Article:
Futurama is more than a sci-fi cartoon about a 20th century delivery boy who's cryogenically frozen and wakes up in the year 3,000. It's more than a show that's been nominated for 86 awards, then won 29, including 5 Emmys, 8 Annie Awards, and 7 Behind the Voice Actors awards. It's more than a show so beloved by fans that it's come back from cancellation twice (three times, counting the four movies), something no other series, that I can find, has done. It's more than the eighth longest running animated series for adults, with 140 episodes (so far), surpassed only by The Simpsons, Family Guy, American Dad, South Park, King of the Hill, Beavis and Butthead, and Bob's Burgers. It's more than a show with a ridiculously loyal, vocal, passionate, adoring, and diehard fanbase, spawning innumerable fan sites, endless dialogue and discussion of episodes, easter eggs, and attendance of cast events in massive numbers. It's not just a show with a writer who invented his own math theorem for a single episode (Ken Keeler, who holds a PhD in applied mathematics). It's not just a show; it's a journey, one millions of fans have embarked on, and it's not just fans who hold the show close to their hearts.
Billy West, the voice of Fry, Professor Farnsworth, "Doctor" Zoidberg, and more has said Futurama is his favorite show he ever worked on. Maurice Lamarche, the voice of Kif, Calculon, and many, many more, was "delighted" to hear the show was getting a second life and that he always felt Futurama "wasn't done yet." Katey Sagal, the voice of Leela, has talked about how much she misses the show anytime it's off the air, and about how much love the cast and crew have for both the show and for each other. John DiMaggio, the voice of Bender, Sal, and many more, has called Bender "part of his soul." Matt Groening, David X. Cohen, Lauren Tom, Phil LaMarr, and other cast and crew members have all expressed how thrilled they are at the show's return (slated for 2023 on Hulu), how much they love the show, their fellow cast members, and the fans. Futurama is truly something special.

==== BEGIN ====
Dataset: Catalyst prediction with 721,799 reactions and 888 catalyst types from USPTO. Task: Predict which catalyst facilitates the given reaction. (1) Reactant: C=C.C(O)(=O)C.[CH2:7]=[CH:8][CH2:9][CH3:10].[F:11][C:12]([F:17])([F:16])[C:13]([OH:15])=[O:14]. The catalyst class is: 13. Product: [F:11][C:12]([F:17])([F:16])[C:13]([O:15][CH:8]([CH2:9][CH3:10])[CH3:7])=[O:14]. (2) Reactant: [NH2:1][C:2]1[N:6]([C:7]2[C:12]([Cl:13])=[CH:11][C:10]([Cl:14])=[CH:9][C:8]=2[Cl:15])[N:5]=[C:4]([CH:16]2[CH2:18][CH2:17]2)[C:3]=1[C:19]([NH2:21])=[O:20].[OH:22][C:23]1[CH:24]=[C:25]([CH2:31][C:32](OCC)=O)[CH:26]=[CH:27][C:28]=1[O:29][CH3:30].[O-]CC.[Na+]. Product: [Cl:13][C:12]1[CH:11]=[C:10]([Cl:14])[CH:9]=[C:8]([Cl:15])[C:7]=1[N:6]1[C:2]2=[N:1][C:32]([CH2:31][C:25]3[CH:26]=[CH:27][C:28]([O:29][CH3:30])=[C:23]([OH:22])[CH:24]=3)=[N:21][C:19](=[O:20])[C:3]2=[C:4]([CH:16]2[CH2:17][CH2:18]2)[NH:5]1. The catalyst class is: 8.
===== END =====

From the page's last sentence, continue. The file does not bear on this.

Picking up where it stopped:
I could go on...and on...and on and on and on about how much I love Futurama, about how truly unique, how truly special it is, about how much adoration, love, and respect I have for the show's cast and crew. I could write endless lists of things that make Futurama so memorable, so exceptional, so beloved, so uniquely extraordinary. I could talk about the incredible cast, how willing they are to meet, and speak with, fans, how I can strike up a conversation with a stranger, based on nothing but our mutual love for the show, how I can go back and watch the show and notice jokes I missed my first ten or twenty viewings. I could go on, but I won't because, however good a writer I may be, I don't think I can fully convey the magic of Futurama. You have to watch it yourself, and, if you do, I hope to bump into you someday, so we can talk about how incredible it is.
One last thing though, there's no one thing that makes Futurama what it is, nor is it simply the sum of its parts. It's a collective effort, a group magic, and everyone involved contributes something essential. A major piece of that magic is John DiMaggio, and, as much as I love the show, it's not truly Futurama without him.